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While anxiety about outright demand declines is legitimate (though we believe policy-makers will act to prevent an economic collapse), fears of surging shale production should ease given that Q2 19 earnings season thus far has seen shale producers guiding towards lower H2 19 output and a lower percentage of oil production. The latest data show May output fell m/m while January–April production was revised lower; US production is unlikely to surge.
Yet flat price has failed to catch a bid even as the physical market has tightened quickly amid a rapid recovery in margins. The overhang of July/August cargoes has largely cleared, with several medium and heavy diffs trading at record highs, and September crude programmes clearing fast.
Even visible stocks are falling fast. Over the last seven weeks, US crude stocks have fallen by 49 mb versus the five-year average draw of 21 mb and, with the exception of Japan and India, stocks are drawing rapidly worldwide. Crude stocks that had built up over April and May have been completely run down, but stocks aren’t low enough for the market to realise things are too tight.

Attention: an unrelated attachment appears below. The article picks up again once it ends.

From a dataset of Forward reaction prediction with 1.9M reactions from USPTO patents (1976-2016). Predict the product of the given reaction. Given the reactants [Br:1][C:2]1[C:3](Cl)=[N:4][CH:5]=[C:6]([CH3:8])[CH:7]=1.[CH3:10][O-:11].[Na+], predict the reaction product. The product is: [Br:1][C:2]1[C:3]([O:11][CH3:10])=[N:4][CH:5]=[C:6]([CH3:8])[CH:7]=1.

Only once stocks are critically low will flat price rise. For now, timespreads will continue to outperform flat price, possibly through H2 19, especially as producers continue to aggressively sell the back of the curve and hedge production. Indeed, while the market would have sold off due to Trump’s additional tariff announcement on China, the move was exaggerated by Occidental Petroleum’s massive 2021 hedging, as those who had bought those hedges were forced to liquidate their positions. With Pemex still to put through their hedges at a time when liquidity is low due to northern hemisphere summer holidays, headwinds to flat price abound.
|Fig 1: Oil cut of US production, % boe||Fig 2: Brent price vs front-month spread, $/bbl|
|Source: Company reports, Energy Aspects||Source: Datastream, Energy Aspects|